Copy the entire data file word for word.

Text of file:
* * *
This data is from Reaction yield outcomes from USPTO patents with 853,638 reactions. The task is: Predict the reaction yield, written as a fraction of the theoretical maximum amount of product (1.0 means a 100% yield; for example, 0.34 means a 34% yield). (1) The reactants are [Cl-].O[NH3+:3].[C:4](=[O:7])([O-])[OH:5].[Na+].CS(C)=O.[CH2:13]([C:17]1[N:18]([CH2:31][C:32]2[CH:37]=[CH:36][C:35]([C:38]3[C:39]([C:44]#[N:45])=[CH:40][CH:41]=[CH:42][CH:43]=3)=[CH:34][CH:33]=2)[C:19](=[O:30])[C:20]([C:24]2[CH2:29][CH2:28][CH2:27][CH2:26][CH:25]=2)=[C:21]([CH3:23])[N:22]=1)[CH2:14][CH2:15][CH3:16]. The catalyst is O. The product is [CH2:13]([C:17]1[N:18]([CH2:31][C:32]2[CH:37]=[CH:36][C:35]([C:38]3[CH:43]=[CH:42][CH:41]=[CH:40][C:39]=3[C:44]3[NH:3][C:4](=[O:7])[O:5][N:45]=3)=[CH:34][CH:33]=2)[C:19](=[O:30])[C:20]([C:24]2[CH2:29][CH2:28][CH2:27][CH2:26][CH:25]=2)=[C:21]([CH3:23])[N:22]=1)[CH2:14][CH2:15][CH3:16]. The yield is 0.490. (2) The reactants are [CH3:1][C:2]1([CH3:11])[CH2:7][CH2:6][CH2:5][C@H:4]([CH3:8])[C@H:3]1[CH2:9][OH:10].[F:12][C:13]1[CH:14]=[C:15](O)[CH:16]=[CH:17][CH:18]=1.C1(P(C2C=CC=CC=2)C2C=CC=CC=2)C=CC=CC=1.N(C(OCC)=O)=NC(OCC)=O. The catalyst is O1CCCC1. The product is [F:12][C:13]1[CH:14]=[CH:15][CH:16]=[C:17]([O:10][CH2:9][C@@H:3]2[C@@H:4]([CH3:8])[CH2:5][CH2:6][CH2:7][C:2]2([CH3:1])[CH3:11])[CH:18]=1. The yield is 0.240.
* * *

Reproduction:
This data is from Reaction yield outcomes from USPTO patents with 853,638 reactions. The task is: Predict the reaction yield, written as a fraction of the theoretical maximum amount of product (1.0 means a 100% yield; for example, 0.34 means a 34% yield). (1) The reactants are [Cl-].O[NH3+:3].[C:4](=[O:7])([O-])[OH:5].[Na+].CS(C)=O.[CH2:13]([C:17]1[N:18]([CH2:31][C:32]2[CH:37]=[CH:36][C:35]([C:38]3[C:39]([C:44]#[N:45])=[CH:40][CH:41]=[CH:42][CH:43]=3)=[CH:34][CH:33]=2)[C:19](=[O:30])[C:20]([C:24]2[CH2:29][CH2:28][CH2:27][CH2:26][CH:25]=2)=[C:21]([CH3:23])[N:22]=1)[CH2:14][CH2:15][CH3:16]. The catalyst is O. The product is [CH2:13]([C:17]1[N:18]([CH2:31][C:32]2[CH:37]=[CH:36][C:35]([C:38]3[CH:43]=[CH:42][CH:41]=[CH:40][C:39]=3[C:44]3[NH:3][C:4](=[O:7])[O:5][N:45]=3)=[CH:34][CH:33]=2)[C:19](=[O:30])[C:20]([C:24]2[CH2:29][CH2:28][CH2:27][CH2:26][CH:25]=2)=[C:21]([CH3:23])[N:22]=1)[CH2:14][CH2:15][CH3:16]. The yield is 0.490. (2) The reactants are [CH3:1][C:2]1([CH3:11])[CH2:7][CH2:6][CH2:5][C@H:4]([CH3:8])[C@H:3]1[CH2:9][OH:10].[F:12][C:13]1[CH:14]=[C:15](O)[CH:16]=[CH:17][CH:18]=1.C1(P(C2C=CC=CC=2)C2C=CC=CC=2)C=CC=CC=1.N(C(OCC)=O)=NC(OCC)=O. The catalyst is O1CCCC1. The product is [F:12][C:13]1[CH:14]=[CH:15][CH:16]=[C:17]([O:10][CH2:9][C@@H:3]2[C@@H:4]([CH3:8])[CH2:5][CH2:6][CH2:7][C:2]2([CH3:1])[CH3:11])[CH:18]=1. The yield is 0.240.